Helping others

Establishing safety and organising emergency assistance

In the event of a recent incident of sexual assault, determine if there is any immediate danger, or if the person needs immediate medical/Police/Emergency Services assistance.

Emergency response to a critical incident involving Sexual Assault

  • If OFF campus: call Triple Zero (000) for Police and/or Ambulance. Always call Triple Zero (000) in situations where a life is in danger, a crime is taking place, or when the situation is critical.
  • An emergency translation service is available on 1300 655 010 Website: TIS

If on any UOW campus - call UOW security 4221 4900 (24 hours a day). Advise Security if police and/or ambulance are required.

If you, or the person you are supporting, have the  app, you can use it to contact the UOW Security team. Security will know your location on campus, respond to you and organise assistance from emergency services. If you are outside of the SafeZone, the app will prompt you and tell you. You can make a triple zero 000 telephone call as prompted.

Listen and support

It can be daunting to hear someone disclose a sexual assault or details of sexual harassment. Find a quiet safe place so that you can listen to the person. Remain calm and attend to what is being said. Listening without judgment can make a real difference. It is okay to take a moment to gather your thoughts before saying anything. Try not to ask too many questions about the incident.

Sexual assault and sexual harassment is an abuse of power usually involving intimidation over another person. Speaking clearly, calmly and compassionately can assist the person to feel safe.

Use encouraging words and phrases that avoid judgment and show support.

Consider the following phrases:

  • "I'm sorry this happened." Acknowledge that the experience has had an impact. Phrases like "This must be really tough for you,"and, "I'm so glad you are sharing this with me," helps to communicate empathy.
  • "It's not your fault." Remind the person you are supporting, maybe even more than once, that they are not to blame.
  • "I believe you." It can be extremely difficult to disclose sexual assault or harassment. The person disclosing may be concerned that you won't believe them.

 

Two students sitting at sunset
Person talking on a mobile phone

Explore support options

Communicate to the person that they do not have to go through this alone, and there are support services that can help. Recognise their right to have as much control as possible over what happens next. They may choose to discuss their support options with

  • Contact SARC for confidential advice on supporting others. 
  • UOW Counsellor: Students can call - 02 4221 3445 during business hours and ask for a priority appointment.
  • Or another Specialist Support Service such as 1800 Respect (1800 737 732). This hotline is available 24/7.
  • NSW Rape Crisis Centre 1800 424 017. This hotline provides 24/7 telephone and online crisis counselling.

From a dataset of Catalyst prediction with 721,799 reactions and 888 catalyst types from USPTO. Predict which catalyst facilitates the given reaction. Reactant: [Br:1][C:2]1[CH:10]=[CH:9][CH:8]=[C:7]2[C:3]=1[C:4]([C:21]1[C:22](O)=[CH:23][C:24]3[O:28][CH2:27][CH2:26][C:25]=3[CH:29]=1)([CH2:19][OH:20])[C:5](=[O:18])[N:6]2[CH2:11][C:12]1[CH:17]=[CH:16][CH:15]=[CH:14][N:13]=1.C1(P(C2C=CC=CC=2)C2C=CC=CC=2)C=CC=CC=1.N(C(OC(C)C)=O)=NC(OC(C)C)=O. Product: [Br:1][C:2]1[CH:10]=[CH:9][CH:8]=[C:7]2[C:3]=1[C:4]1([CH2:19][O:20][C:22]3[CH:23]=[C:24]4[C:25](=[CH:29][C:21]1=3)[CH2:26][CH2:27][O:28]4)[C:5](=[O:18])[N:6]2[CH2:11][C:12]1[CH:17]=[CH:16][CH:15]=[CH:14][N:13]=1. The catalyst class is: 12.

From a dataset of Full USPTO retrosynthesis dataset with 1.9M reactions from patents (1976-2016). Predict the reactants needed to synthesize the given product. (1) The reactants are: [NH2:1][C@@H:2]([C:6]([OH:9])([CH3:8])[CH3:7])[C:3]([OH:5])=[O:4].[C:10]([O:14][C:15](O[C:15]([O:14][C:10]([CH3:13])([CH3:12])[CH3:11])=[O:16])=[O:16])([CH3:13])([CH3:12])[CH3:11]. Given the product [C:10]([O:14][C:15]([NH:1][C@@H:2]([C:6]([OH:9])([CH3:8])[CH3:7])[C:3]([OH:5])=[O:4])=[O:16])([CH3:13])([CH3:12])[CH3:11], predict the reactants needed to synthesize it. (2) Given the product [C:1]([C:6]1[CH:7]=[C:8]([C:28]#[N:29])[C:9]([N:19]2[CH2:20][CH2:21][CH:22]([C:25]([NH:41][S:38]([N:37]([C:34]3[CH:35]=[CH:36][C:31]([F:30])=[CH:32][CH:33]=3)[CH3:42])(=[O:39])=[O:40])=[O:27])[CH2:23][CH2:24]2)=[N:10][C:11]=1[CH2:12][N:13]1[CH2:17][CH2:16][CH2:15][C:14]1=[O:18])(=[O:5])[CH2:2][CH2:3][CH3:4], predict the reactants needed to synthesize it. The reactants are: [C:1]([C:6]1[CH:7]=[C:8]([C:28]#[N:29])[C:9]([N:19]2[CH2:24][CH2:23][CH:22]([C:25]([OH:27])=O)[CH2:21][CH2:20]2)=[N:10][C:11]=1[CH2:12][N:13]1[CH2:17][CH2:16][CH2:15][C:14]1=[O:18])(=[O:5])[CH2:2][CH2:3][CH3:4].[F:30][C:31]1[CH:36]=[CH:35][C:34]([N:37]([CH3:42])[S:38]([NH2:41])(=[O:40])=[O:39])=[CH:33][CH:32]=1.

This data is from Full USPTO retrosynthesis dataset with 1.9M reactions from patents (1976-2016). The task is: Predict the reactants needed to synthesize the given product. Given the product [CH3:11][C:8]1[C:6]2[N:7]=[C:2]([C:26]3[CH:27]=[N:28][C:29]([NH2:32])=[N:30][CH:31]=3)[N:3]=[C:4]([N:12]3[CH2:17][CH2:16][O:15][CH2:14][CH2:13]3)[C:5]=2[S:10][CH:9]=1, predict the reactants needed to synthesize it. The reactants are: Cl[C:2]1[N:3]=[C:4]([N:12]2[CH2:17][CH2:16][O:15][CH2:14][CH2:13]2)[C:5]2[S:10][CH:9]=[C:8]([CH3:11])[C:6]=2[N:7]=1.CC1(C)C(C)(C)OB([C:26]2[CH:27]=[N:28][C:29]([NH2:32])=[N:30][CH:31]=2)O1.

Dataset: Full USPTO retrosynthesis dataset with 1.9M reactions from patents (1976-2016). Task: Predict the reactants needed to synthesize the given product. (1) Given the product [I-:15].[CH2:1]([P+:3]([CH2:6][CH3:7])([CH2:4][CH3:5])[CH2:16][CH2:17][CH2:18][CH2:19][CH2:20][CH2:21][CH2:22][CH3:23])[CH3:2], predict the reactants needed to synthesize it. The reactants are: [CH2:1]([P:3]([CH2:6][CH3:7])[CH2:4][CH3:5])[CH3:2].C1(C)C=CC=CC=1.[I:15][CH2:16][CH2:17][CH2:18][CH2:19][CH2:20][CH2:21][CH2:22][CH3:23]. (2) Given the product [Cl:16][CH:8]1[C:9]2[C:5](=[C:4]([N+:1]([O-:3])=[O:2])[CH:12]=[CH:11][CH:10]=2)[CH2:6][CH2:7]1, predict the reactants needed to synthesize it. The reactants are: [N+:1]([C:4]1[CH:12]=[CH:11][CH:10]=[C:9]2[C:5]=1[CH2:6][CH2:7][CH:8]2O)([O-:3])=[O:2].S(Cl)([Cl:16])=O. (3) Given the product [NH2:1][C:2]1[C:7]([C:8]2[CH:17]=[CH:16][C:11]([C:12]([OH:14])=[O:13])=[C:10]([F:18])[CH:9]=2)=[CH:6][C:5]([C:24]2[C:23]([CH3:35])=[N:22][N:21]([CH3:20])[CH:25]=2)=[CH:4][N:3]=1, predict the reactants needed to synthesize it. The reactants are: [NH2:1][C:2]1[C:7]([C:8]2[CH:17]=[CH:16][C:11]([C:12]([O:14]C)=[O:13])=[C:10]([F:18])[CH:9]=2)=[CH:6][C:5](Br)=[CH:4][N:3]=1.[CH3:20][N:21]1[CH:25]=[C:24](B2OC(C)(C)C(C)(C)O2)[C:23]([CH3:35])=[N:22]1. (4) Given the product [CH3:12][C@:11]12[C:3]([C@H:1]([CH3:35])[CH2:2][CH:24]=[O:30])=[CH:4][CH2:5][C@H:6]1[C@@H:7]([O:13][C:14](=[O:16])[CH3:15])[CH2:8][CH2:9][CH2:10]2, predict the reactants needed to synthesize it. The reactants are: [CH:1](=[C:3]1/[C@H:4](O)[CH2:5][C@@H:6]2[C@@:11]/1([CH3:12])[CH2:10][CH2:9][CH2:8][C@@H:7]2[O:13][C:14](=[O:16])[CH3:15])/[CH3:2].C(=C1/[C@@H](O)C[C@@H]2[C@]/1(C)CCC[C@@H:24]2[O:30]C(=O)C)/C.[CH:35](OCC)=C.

• Domestic Family Violence and Sexual Assault Service on 1300 356 218. This service provides free 24/7 crisis and medical support for anyone in the Illawarra or Shoalhaven who has experienced a recent sexual assault. It can also help connect you to other support services. If you are not in the Illawarra or Shoalhaven area then contact 1800 RESPECT (1800 737 732) for information about local medical and legal support services close to you.

Self-care

Helping others in a disclosure of sexual assault or sexual harassment can be confronting and difficult to process emotionally. Acknowledge your feelings. It is recommended that you debrief afterwards whilst still respecting the privacy of other persons. You can also get support:

  • UOW students can speak with a counsellor from the UOW Counselling Service. To make an appointment call 02 4221 3445.
  • UOW Staff can contact their Employee Assistance Program on 1300 361 008 for counselling support.

Further information on respectful relationships

UOW would like to promote a safe, respectful community free from violence and intimidation. We offer a range of training modules for students and staff that promote the importance of good communication, clear boundaries, mutual respect and consent. Our training workshops and on-line modules aim to promote positive relationships, bystander intervention, and a Support First model when others need help.

Consent Matters is an on-line module for students and staff that covers sexual consent, communication in relationships, and bystander intervention. This course will help people understand what consent looks like and identify situations where it can?t be given. The Consent Matters course is available on Moodle for all staff and students at UOW.

EO On-line - an online module for staff that promotes respectful relationships on campus free from discrimination or harassment.

 - ask your  about Student Leader programs on violence prevention and programs on health and safety education, including sexual consent.

UOW's Close Personal Relationships Guidelines sets out expectations regarding staff obligations to appropriately manage staff-student relationships and relationships between staff members, acknowledging that these relationships can raise issues concerning the balance of power and conflicts of interest. Staff are strongly advised not to enter into close personal relationships with students. However, where they exist or develop, staff are required to disclose the relationship in accordance with the University's Conflict of Interest Policy. Students are also strongly encouraged to disclose the relationship independently to their Head of School or other appropriate senior officer. 

Contact the SARC team


The SARC team is responsible for leading the University’s work to prevent violence, abuse and harassment from occurring on our campuses. They are also responsible for providing a coordinated response and support if it does happen.